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What is 'Demonetization'

Demonetization is the act of stripping a currency unit of its status as legal tender. It occurs whenever there is a change of national currency: The current form or forms of money is pulled from circulation and retired, often to be replaced with new notes or coins. Sometimes, a country completely replaces the old currency with new currency.

The opposite of demonetization is remonetization, in which a form of payment is restored as legal tender.

BREAKING DOWN 'Demonetization'

Demonetization is undertaken by nations for a number of reasons:

  • to combat inflation
  • to combat corruption and crime (counterfeiting, tax evasion)
  • to discourage a cash-dependent economy
  • to facilitate trade

Dramatic Examples of Demonetization

The Coinage Act of 1873 demonetized silver as the legal tender of the United States, in favor of fully adopting the gold standard. Several coins, including two-cent piece, three-cent piece, and half dime were discontinued. The withdrawal of silver from the economy resulted in a contraction of the money supply, which subsequently led to a five-year economic depression throughout the country. In response to the dire situation and pressure from farmers and silver miners and refiners, the Bland-Allison Act remonetized silver as legal tender in 1878.

An example of demonetization for trade purposes occurred when the nations of the European Union officially began to use the euro as their everyday currencies in 2002. When the physical euro bills and coins were introduced, the old national currencies, such as the German mark, the French franc and the Italian lira were demonetized. However, these varied currencies remained convertible into Euros at fixed exchange rates for a while to assure a smooth transition.

In 2015, the Zimbabwean government demonetized its dollar as a way to combat the country’s hyperinflation, which was recorded at 231,000,000%. The three-month process involved expunging the Zimbabwean dollar from the country’s financial system and solidifying the U.S. dollar, the Botswana pula and the South African rand as the country’s legal tender in a bid to stabilize the economy.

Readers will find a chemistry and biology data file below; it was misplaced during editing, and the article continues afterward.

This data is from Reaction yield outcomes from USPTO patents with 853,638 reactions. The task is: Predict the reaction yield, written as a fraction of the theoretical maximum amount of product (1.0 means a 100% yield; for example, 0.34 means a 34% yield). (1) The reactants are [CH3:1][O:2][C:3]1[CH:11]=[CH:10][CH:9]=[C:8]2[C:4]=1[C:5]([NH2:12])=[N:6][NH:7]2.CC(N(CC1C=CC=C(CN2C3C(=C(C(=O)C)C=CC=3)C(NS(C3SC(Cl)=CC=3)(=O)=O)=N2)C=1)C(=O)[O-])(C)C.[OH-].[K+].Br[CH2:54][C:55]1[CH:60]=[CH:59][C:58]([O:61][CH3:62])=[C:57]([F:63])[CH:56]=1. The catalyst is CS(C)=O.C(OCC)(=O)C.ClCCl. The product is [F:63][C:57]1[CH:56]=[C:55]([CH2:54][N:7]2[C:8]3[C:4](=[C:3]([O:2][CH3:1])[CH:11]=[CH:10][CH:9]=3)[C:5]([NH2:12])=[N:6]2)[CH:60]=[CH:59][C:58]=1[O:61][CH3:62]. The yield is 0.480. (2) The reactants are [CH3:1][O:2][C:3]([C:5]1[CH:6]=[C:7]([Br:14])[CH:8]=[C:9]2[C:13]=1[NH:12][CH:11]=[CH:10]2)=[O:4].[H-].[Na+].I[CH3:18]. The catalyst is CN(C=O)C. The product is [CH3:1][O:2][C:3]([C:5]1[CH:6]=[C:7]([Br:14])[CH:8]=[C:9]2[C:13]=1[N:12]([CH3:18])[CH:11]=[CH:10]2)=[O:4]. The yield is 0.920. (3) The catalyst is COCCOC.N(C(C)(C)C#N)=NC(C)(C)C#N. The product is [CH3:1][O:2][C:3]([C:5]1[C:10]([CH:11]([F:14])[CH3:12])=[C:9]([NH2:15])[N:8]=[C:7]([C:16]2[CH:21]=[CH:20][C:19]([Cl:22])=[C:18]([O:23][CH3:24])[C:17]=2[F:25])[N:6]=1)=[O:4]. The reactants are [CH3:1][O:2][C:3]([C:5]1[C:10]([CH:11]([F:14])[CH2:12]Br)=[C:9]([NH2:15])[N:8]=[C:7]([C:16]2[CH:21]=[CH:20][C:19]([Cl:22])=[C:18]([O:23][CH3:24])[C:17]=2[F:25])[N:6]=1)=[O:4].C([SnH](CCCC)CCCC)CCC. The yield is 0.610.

India's Demonetization

In 2016, the Indian government decided to demonetize the 500- and 1000- rupee notes, the two biggest denominations in its currency system; these notes accounted for 86% of the country’s circulating cash. With little warning, India's Prime Minister Narendra Modi announced to the citizenry on Nov. 8 that those notes were worthless, effective immediately – and they had until the end of the year to deposit or exchange them for newly introduced 2000 rupee and 500 rupee bills.

Chaos ensued in the cash-dependent economy (some 78% of all Indian customer transactions are in cash), as long, snaking lines formed outside ATMs and banks, which had to shut down for a day. The new rupee notes have different specifications, including size and thickness, requiring re-calibration of ATMs: only 60% of the country’s 200,000 ATMs were operational. Even those dispensing bills of lower denominations faced shortages. The government’s restriction on daily withdrawal amounts added to the misery, though a waiver on transaction fees did help a bit.

Small businesses and households struggled to find cash and reports of daily wage workers not receiving their dues surfaced. The rupee fell sharply against the dollar.